IE330_Chapter13 - Read Chapter 13. See Blackboard for...

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Unformatted text preview: Read Chapter 13. See Blackboard for assignment. This homework is due 1 April. Chapter 13: Homework You should be able to recall: The meaning of each of the components in the ANOVA table Assumptions required of the data for the ANOVA to be valid The recommended set of options for running an ANOVA in Minitab What each of the recommended plots should look like You should be able to accomplish: Given a set of treatments of a single factor, design an experiment to test differences in some response for those treatments Given data from a single factor experiment, run an ANOVA using Minitab Interpret output from Minitab, including the recommended plots You should be able to understand: Why certain plots should be examined and what is expected of them How to randomize to ensure independence of observations The difference between a fixed factor and a random factor Chapter 13: Objectives The last chapter was about multiple linear regression. We had one response (y), and we were using a line to create predictions of y for different values of several x variables. In this chapter we go back to there being one x, but this time instead of assuming x is continuous (regression) or having only 2 levels (hypothesis testing on two populations), x may have many levels. The method well use is called Analysis of Variance , or ANOVA. It uses the same type of math and logic we used for hypothesis testing and regression. In ANOVA, each x is called a factor . Each level of x is called a treatment . Chapter 13: Overview of ANOVA and DOE We are testing whether a new saw blade lasts as long as the old blade. This tests H0: 1 2 = 0 vs. 1 2 0 (or < 0, or > 0). Two population t-test We are trying to determine the relationship of saw blade life to saw RPM. Simple linear regression We are trying to determine the relationship of saw blade life to saw RPM and density of material. Multiple linear regression We want to know which of four blades lasts the longest. ANOVA Why ANOVA? Why not just a bunch of comparisons between each combination of blades? Chapter 13: Comparison of ANOVA with previous chapters Consider the following data: Chapter 13: ANOVA example Blade 1 Blade 2 Blade 3 Blade 4 149.3 153.8 155.0 180.2 196.3 210.0 228.9 258.9 198.1 222.6 221.1 226.8 250.2 216.2 255.1 231.2 178.3 203.0 216.4 248.7 240.9 237.8 214.1 201.7 213.4 209.5 250.4 243.5 254.0 228.6 233.8 252.2 211.4 232.5 221.8 232.2 231.9 209.8 270.3 228.4 191.2 186.5 196.4 213.8 248.6 233.0 261.6 263.3 193.3 228.2 257.4 238.7 182.7 213.7 193.4 209.2 237.2 206.5 227.5 213.0 244.4 203.1 274.9 265.2 187.1 237.1 220.9 251.9 223.1 185.7 252.6 248.5 237.8 228.1 288.9 263.0 181.7 225.5 270.8 238.9 242.9 190.8 208.6 239.9 229.1 186.0 232.2 243.6 195.1 216.0 295.5 208.9 211.0 213.7 208.8 255.8 253.7 202.7 243.7 256.9 Lets see how we could do this in Minitab using multiple comparisons....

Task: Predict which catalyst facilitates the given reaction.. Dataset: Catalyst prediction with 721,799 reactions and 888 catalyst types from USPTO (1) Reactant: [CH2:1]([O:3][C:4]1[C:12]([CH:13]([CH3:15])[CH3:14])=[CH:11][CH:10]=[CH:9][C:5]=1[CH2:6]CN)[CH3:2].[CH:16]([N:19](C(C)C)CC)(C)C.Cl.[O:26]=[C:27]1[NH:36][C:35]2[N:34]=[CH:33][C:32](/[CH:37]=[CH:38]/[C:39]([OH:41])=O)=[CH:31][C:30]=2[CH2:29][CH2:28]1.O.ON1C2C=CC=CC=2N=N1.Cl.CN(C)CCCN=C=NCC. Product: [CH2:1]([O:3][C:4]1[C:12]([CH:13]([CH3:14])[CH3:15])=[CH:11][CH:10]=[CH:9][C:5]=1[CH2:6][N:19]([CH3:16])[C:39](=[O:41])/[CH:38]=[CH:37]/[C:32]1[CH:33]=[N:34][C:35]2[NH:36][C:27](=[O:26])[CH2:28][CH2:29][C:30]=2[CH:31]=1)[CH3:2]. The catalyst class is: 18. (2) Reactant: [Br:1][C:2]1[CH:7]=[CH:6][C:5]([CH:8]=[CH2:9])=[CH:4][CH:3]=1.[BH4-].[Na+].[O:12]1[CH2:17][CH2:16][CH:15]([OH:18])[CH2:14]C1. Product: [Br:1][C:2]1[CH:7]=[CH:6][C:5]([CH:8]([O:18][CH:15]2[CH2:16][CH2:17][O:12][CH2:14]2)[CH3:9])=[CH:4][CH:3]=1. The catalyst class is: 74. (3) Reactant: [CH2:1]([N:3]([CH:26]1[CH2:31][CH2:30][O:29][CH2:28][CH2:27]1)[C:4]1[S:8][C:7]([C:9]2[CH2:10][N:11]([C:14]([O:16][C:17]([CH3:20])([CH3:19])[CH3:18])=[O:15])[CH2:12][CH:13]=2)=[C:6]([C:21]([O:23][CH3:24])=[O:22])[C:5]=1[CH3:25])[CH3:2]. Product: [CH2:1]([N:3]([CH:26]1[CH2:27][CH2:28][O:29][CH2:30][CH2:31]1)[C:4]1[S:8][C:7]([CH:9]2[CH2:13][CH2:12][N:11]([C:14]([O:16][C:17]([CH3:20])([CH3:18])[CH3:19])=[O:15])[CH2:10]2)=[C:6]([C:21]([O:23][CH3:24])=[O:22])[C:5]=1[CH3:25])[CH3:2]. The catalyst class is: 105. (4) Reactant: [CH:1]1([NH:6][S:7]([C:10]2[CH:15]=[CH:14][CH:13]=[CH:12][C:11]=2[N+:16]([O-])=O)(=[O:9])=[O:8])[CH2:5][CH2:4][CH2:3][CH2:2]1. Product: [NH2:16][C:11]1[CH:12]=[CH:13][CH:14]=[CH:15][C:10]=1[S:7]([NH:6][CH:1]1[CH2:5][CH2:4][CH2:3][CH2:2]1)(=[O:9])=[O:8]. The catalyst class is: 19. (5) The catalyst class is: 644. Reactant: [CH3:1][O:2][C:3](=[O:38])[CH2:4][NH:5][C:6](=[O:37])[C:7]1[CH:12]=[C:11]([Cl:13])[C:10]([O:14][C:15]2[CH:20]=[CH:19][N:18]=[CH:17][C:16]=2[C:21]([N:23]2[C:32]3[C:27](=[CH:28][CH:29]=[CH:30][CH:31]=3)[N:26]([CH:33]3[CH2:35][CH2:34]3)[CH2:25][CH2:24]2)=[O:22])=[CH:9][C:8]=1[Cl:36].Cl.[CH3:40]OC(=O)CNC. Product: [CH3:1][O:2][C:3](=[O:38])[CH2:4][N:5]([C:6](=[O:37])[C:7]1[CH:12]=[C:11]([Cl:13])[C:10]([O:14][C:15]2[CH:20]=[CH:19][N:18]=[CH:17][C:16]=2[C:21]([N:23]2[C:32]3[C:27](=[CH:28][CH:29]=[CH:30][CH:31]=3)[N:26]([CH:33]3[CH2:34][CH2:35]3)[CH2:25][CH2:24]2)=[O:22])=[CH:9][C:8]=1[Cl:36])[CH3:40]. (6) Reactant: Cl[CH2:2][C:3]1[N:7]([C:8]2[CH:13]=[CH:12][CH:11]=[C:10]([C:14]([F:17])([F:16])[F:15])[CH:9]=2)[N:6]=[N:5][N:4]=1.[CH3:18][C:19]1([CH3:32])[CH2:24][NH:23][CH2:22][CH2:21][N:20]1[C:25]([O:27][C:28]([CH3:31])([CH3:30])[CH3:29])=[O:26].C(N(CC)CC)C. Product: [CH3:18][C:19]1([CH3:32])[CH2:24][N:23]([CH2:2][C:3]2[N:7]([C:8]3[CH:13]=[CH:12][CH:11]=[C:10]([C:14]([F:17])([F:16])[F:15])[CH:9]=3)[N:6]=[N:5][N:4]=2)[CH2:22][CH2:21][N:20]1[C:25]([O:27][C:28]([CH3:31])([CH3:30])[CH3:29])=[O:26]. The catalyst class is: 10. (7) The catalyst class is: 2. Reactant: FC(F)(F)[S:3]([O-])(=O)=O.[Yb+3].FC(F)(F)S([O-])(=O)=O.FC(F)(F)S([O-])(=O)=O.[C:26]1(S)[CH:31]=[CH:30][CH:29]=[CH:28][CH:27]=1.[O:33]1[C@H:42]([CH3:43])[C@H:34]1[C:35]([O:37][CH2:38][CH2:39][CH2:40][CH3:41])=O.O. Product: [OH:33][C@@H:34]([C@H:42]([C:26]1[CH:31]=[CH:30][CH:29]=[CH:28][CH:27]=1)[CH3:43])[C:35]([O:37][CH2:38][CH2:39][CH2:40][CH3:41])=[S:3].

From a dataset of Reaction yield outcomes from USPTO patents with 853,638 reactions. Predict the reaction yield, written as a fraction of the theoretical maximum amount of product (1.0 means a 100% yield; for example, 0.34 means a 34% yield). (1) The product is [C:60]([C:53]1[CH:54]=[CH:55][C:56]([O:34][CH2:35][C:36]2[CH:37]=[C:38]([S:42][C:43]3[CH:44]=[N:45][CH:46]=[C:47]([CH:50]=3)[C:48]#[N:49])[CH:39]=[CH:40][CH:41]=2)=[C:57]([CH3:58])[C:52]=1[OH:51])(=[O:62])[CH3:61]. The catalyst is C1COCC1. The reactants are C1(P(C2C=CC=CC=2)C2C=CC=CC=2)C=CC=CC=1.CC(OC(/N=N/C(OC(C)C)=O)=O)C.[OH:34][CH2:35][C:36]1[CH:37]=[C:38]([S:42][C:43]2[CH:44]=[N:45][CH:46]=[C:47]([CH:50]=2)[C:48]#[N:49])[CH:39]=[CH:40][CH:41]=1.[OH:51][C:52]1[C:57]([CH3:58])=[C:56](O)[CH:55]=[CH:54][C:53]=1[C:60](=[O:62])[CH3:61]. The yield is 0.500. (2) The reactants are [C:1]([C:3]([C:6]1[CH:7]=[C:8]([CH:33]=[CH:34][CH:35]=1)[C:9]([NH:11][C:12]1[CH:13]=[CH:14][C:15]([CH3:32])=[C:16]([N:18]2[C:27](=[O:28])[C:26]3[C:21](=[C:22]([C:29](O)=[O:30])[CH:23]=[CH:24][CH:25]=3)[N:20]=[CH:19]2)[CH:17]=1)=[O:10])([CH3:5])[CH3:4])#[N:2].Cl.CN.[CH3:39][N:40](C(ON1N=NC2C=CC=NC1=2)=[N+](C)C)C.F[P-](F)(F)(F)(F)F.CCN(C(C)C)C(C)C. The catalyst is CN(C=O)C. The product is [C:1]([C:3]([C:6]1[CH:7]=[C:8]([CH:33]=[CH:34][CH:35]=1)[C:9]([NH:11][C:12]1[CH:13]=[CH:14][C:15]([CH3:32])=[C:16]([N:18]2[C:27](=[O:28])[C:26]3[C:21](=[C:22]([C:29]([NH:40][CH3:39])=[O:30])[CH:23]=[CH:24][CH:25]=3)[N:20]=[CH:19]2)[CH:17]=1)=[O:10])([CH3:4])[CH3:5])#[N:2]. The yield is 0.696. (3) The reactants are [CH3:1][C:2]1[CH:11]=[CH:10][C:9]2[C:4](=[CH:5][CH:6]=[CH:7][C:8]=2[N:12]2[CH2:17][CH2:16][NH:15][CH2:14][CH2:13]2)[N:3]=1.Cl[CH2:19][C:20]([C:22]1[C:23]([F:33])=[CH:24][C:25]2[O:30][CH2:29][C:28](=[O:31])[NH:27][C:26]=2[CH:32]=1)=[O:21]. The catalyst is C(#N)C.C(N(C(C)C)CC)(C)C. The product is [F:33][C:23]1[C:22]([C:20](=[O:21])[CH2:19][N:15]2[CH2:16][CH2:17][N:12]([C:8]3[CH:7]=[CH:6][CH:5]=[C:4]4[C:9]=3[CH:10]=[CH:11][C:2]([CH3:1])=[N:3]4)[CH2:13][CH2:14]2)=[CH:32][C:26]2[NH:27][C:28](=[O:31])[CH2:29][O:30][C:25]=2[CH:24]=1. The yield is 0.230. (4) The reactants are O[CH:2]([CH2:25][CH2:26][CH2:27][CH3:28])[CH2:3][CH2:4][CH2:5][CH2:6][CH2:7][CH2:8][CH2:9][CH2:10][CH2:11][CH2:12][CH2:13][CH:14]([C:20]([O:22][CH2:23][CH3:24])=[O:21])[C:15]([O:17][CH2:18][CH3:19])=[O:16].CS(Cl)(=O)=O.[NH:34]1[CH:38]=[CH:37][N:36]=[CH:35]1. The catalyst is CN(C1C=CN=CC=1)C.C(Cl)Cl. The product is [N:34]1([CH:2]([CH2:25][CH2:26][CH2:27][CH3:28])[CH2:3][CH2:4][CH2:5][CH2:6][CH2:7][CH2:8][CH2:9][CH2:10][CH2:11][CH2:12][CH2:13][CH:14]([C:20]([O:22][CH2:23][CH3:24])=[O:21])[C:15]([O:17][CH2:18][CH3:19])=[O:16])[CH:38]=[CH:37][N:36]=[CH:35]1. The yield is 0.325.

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IE330_Chapter13 - Read Chapter 13. See Blackboard for...

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